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Waynesboro Chamber to move from historic Toll Gate House

July 25, 2006|by JENNIFER FITCH

WAYNESBORO, Pa. - The Greater Waynesboro Chamber of Commerce's plans to essentially more than double its office space by moving to the building next door also will allow for an office for the community's new downtown manager.

Main Street Waynesboro Inc. is prepared to start advertising for the downtown manager position and then review responses in August, Main Street Organizing Committee Chairman Ernie Brockmann said.

"We'll have an extra office over there, so we'll offer it to the Main Street manager up to two years," said MaryBeth Hockenberry, the chamber's executive director.

The Chamber of Commerce is making the Aug. 16 move to 5 N. Roadside Ave. to accommodate additional staffers and alleviate cramped quarters, Hockenberry said.

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"It was the right amount of space at the right price," she said.

The Chamber of Commerce has been operating with two full-time employees (Hockenberry and membership manager Carlene Willhide) and at least one regular volunteer. It also worked with an intern until recently.

"When we had 31/2 people in here, we couldn't do it," Hockenberry said. The Chamber of Commerce has two offices at the Toll Gate House.

Local attorney Roy Angle bought the historic Toll Gate House, 323 E. Main St., in 1969 for $6,900 and donated it to the Waynesboro Beneficial Fund for use by the Chamber of Commerce.

"A group of people got together (and) renovated it for the chamber. We've been here ever since," Hockenberry said.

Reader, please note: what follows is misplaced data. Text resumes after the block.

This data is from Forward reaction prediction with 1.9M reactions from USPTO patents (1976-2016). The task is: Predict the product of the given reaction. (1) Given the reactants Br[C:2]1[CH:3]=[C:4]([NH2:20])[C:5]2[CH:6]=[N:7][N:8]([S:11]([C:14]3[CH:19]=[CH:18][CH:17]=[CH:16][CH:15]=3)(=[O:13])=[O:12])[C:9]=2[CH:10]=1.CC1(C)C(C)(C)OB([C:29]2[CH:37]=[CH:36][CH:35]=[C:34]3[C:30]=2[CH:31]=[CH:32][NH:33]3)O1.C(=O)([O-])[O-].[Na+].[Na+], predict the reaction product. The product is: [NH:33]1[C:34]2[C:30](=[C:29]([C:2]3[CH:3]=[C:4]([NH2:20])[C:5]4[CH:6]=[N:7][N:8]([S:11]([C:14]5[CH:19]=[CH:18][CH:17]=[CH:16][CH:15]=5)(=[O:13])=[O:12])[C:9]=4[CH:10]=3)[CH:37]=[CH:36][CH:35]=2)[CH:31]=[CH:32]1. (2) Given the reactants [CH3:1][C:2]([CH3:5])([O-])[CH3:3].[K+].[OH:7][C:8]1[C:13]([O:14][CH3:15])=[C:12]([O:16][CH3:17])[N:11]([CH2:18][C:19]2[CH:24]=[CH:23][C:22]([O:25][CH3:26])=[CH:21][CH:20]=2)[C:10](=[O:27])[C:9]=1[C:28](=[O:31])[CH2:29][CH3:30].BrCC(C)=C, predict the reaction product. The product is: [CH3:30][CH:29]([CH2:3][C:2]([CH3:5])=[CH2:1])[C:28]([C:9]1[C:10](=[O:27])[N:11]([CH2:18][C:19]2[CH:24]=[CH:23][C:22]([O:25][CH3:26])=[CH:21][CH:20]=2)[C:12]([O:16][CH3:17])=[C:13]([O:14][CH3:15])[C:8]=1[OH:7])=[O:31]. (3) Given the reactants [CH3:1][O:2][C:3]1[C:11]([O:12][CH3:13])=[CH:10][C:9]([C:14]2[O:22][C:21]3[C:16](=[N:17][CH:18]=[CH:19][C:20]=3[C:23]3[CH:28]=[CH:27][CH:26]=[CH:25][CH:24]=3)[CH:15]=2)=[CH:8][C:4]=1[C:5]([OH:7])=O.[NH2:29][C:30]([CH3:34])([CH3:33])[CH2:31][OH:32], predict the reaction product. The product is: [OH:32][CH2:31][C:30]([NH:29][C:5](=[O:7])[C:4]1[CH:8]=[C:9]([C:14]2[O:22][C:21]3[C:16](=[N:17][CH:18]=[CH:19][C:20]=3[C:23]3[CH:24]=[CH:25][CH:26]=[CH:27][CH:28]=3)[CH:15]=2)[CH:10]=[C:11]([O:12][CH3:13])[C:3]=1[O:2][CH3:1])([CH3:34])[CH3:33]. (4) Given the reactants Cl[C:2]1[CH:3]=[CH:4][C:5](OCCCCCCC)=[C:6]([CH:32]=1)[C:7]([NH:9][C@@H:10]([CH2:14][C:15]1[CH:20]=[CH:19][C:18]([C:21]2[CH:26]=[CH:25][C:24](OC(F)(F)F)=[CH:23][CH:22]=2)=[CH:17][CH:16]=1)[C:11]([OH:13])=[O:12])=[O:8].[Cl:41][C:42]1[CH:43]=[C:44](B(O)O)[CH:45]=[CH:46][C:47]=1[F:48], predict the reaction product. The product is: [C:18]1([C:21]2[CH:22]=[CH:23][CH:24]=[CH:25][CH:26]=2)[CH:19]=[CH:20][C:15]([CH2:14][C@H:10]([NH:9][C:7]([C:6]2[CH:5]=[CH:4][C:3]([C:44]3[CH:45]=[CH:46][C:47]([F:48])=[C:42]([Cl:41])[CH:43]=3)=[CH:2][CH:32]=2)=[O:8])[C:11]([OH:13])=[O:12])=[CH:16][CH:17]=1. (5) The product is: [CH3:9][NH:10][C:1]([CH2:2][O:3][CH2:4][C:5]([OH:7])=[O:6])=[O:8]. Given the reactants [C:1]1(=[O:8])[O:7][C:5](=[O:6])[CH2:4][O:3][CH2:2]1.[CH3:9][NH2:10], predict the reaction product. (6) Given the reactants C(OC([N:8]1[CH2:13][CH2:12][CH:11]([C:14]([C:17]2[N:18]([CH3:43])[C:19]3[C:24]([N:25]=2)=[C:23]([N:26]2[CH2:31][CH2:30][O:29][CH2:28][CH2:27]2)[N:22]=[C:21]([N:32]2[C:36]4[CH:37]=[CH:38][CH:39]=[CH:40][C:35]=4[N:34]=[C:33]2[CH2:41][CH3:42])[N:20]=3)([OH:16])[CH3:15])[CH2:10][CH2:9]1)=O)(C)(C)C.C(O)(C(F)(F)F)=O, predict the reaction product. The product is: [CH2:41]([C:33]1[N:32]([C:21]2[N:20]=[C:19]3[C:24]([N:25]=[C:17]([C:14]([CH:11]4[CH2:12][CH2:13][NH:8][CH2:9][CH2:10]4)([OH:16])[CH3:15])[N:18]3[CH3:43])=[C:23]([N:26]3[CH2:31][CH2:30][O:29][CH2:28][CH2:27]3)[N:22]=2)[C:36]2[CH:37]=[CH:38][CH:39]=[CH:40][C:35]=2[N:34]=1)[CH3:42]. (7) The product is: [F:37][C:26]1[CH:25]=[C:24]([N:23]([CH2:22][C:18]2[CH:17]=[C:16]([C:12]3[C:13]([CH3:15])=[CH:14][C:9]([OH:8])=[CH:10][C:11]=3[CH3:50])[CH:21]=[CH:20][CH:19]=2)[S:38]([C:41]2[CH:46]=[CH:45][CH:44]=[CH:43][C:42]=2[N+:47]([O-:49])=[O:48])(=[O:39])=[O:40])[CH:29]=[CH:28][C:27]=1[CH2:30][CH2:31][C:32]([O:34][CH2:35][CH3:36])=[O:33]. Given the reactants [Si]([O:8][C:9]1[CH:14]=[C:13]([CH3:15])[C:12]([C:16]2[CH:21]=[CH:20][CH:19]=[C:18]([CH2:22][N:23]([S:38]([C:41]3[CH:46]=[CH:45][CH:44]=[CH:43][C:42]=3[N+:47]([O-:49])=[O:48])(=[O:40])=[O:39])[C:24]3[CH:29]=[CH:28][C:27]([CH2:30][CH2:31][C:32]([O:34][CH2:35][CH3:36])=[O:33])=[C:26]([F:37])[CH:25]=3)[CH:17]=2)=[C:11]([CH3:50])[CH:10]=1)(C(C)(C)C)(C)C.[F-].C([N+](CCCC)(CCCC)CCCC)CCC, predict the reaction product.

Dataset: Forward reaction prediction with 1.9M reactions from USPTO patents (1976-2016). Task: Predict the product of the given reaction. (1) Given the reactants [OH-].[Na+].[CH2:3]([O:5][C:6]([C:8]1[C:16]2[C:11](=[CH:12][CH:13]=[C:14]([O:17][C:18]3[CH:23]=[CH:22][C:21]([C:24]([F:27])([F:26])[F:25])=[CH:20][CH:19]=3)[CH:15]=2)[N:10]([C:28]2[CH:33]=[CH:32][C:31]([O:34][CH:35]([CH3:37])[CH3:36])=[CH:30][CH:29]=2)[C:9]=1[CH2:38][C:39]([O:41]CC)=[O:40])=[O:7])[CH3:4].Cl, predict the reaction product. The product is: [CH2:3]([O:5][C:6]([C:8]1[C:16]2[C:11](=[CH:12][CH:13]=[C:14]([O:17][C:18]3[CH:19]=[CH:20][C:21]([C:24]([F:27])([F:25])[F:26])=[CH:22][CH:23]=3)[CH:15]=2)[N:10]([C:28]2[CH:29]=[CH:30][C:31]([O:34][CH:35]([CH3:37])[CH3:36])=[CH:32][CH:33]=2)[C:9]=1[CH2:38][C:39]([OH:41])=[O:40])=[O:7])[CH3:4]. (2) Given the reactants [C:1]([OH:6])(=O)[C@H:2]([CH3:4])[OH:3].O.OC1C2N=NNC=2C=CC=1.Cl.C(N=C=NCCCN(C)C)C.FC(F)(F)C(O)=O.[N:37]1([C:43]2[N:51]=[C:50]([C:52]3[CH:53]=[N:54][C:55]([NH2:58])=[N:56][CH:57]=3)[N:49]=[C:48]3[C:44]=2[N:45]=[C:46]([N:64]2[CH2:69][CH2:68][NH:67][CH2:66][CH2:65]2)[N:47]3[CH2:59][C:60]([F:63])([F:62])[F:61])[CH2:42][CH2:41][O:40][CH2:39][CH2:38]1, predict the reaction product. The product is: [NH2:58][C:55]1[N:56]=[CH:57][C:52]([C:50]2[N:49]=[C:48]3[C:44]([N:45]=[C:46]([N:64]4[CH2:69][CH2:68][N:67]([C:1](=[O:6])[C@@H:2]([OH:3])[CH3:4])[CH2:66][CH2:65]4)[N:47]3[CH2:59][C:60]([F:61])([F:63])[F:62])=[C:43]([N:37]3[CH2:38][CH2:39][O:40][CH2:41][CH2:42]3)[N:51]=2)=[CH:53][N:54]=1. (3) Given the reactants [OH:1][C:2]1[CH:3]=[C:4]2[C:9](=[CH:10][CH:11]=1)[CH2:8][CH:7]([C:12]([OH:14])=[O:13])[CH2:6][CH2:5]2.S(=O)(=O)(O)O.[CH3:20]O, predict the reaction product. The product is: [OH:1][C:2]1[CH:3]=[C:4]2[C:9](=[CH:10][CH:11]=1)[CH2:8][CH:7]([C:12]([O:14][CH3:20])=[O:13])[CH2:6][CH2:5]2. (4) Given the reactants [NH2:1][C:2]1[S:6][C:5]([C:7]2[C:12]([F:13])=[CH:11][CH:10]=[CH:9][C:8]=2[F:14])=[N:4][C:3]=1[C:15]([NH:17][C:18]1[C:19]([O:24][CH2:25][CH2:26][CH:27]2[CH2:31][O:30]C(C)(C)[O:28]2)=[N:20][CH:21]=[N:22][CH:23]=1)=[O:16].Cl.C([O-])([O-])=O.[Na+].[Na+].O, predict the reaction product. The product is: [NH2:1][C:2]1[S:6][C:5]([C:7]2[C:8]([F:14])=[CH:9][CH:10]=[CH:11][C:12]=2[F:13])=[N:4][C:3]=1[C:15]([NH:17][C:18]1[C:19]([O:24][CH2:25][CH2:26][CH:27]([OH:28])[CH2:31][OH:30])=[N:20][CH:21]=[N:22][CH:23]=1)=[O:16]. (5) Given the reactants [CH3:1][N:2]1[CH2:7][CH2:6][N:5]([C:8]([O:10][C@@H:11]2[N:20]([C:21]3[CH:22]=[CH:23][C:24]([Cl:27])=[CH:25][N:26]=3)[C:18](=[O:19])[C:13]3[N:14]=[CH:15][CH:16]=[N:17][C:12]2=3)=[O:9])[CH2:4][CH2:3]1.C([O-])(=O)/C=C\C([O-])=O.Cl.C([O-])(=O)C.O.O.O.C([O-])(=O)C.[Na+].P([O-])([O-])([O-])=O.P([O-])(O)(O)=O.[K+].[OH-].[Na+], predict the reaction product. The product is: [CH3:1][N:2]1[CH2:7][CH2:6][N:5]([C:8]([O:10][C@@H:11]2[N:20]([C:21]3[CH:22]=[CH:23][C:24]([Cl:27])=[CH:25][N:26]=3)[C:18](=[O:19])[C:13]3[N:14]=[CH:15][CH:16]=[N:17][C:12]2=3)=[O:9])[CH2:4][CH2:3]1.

The rent has cost $5 a year, with the Chamber of Commerce responsible for utilities and expenses, she said.

Hockenberry feels Angle knew the Chamber of Commerce would one day outgrow the space and included a stipulation allowing it to sublet the property with the beneficial fund's permission.

The Chamber of Commerce is offering the 600 square feet of furnished offices in the Toll Gate House, built circa 1850, to potential tenants. The building has two floors, an attic, one bathroom and a garden behind it that is maintained by a local garden club. The trim on the outside of the building will be painted.

"The chamber is just bursting at the seams," Hockenberry said.

The move, at $750 a month, is a "10-year solution" that allows for the public to be greeted by a receptionist, larger groups to meet in the board room and staff to work in more efficient offices, Hockenberry said.

The new offices also keep the chamber in close proximity to its electronic sign controlled by computers. The sign promotes community events and the work of nonprofit organizations.

The downtown manager, hired through Pennsylvania Department of Community and Economic Development grants and local contributions, is supposed to be a key player in efforts to revitalize Waynesboro's downtown.

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